The Soul Satisfying Dal and a mention on Peri’s Spice Ladle.

Very often, a small appreciation and an encouraging word from a friend or loved one can help you get your mojo back. Both happened to me yesterday. Let me tell you how.

My last post on the ‘how to cook that series‘ was almost a month ago. I did try to write in the interim. I cooked and clicked, but somehow, my laptops keyboard and my mind were not on talking terms. I tried writing, but thoughts just didn’t become words. As I sat wondering what to do, my phone notifies me of an new post from one of my favorite blogs, Peri’s Spice Ladle. The title was intriguing. The post was very different from what Peri usually writes. It was a post where she writes about a few of her favorite bloggers. Well, I was chuffed to see my name featured there. Peri’s words just about motivated me to write. Then towards the evening, I was generally chatting with a close friend who reminded me that my last post was about a month ago and that I should write immediately. It felt nice to hear someone egging you on to blog. And so, here I am all set to begin and I promise to write more often.

So what did I make? Well, I made something that is present in almost every lunch and dinner. The humble dal. In terms of Indian cuisine, the dal is one dish that has a dichotomy to it. It is simple to make yet has a certain sanctity to it. So, one might ask. What is it about the dal that makes it so special. Almost everything I’d say.

Want something comforting at the end of a long working day- come home to bowl of soul-ful dal

Convalescing from an illness- Β Doctor recommends dal

Feeling like eating something warm on a cold winters day- try the dal

I can go on and on about the role and importance of dal in Indian cuisine. But that’s not the point. The point here is about a dish that we can safely say is like a ‘One size fits all’ and that is what makes it special. I have had the good fortune of travelling across the country and believe me I have never seen a dal being repeated in terms of taste and texture. If I was seduced by the rich kaali (black) dal of the north, the Mangalorean dalitoy had me weak kneed, then cholar dal of Bengal had me intrigued with the complexity of flavours. See, that is what dal does to you. Once you boil the lentils, its almost like an open canvas use your imagination and play with the sweet and sour flavours or go on add any vegetables that you may like. The marriage will work. My word.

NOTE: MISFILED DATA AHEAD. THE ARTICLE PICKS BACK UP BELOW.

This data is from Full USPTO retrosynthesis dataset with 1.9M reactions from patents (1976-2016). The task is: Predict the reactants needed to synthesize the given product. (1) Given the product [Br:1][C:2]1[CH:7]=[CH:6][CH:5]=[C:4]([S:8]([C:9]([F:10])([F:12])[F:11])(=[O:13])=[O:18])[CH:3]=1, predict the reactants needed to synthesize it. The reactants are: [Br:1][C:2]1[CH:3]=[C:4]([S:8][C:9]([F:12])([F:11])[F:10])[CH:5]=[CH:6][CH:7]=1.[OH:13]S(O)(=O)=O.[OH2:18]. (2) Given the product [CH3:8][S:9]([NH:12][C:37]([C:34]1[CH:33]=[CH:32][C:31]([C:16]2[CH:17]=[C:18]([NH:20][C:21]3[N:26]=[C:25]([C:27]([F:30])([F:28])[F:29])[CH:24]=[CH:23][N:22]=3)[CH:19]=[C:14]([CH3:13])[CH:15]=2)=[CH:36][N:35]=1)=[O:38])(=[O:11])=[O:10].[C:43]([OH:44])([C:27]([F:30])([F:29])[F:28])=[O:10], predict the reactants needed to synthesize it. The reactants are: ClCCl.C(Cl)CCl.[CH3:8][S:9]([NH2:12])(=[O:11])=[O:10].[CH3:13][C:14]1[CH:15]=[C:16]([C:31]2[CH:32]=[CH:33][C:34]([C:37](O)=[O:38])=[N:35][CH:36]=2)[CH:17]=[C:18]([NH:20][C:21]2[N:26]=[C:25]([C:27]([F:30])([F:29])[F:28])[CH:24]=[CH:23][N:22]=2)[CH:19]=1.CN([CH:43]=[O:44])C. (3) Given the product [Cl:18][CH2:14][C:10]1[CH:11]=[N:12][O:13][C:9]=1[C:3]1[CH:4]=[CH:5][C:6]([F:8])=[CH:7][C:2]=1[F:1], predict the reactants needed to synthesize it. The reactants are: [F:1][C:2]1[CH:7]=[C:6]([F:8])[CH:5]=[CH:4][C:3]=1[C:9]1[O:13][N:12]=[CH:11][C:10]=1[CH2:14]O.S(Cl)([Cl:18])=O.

Today’s recipe then is found in most restaurants. Though personally, I find its made better in the warm comfort of home. The Lehsuni Dal. Simple dal cooked with minimal ingredients and flavored with sauteed garlic. Paired with stemed rice and a dollop of your favorite pickle. Hmmmm… Gourmet deconstructed.

Lehsuni Dal

Lehsuni Dal.

Ingredients for the dal.

  • 200 grams, yellow lentils (commonly called toor dal)
  • 1 medium onion, finely sliced
  • 3 medium chillies, sliced
  • 2 small tomatoes, finely chopped
  • 1 small piece of ginger, grated
  • 1/2 teaspoon of turmeric powder
  • Salt- to taste
  • 400 ml water

Ingredients for the tempering

  • 3 tablespoons oil (or ghee if your feeling indulgent)
  • 10 pods of garlic, roughly chopped
  • 1 large red chilli (optional)
  • 1 teaspoon red chilli powder
  • 1 teaspoon, cumin seeds
  • 1/2 teaspoon, mustard seeds
  • 1 small sprig of curry leaves.
  • 2 small sprigs of corriander leaves- for garnishing

Procedure

  • Wash the dal under running water until the water runs clear.
  • Next, combine all ingredients mentioned under the heading ‘ingredients for dal’ in a pressure cooker and cook on a medium flame till you hear about 3 whistles. This should take roughly about 15 minutes.
  • Once done, take off the heat and allow to cool for about 10 minutes. Then use a spoon and roughly mash up the lentils.
  • For the tempering, heat oil in a sufficiently large pan and add the curry leaves and the mustard seeds. Once the seeds start spluttering, add the red chilli, cumin and garlic. Stir gently till the garlic gets slightly brown. Don’t over do this as the garlic may get bitter.
  • Then, slowly add in the cooked dal and stir till the dal has begun to simmer.
  • Check for seasoning, garnish with cilantro and serve hot with rice, roti or phulkas.

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13 thoughts on “The Soul Satisfying Dal and a mention on Peri’s Spice Ladle.

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  2. Pingback: Slow-cooked Daal Tadka: India's Favorite Lentils - Peri's Spice Ladle

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  4. How lovely to read your post and hear you’re back to writing, Elson! And thanks for the mention, bloggers coming together is what got me motivated when I started.

    My favorite garlic daal! I’m revisiting daal Tadka this week on my next post (good coincidence!) and will link up with your article there…

    Keep writing and stay connected:)

    • Absolutely Peri… I cant express how happy I am to get the monkey of my back…. Thank you for the gentle push…

      And yes!! what a co-incidence that your next post is on the dal as well… cant wait for it πŸ™‚

      Thanks again πŸ™‚

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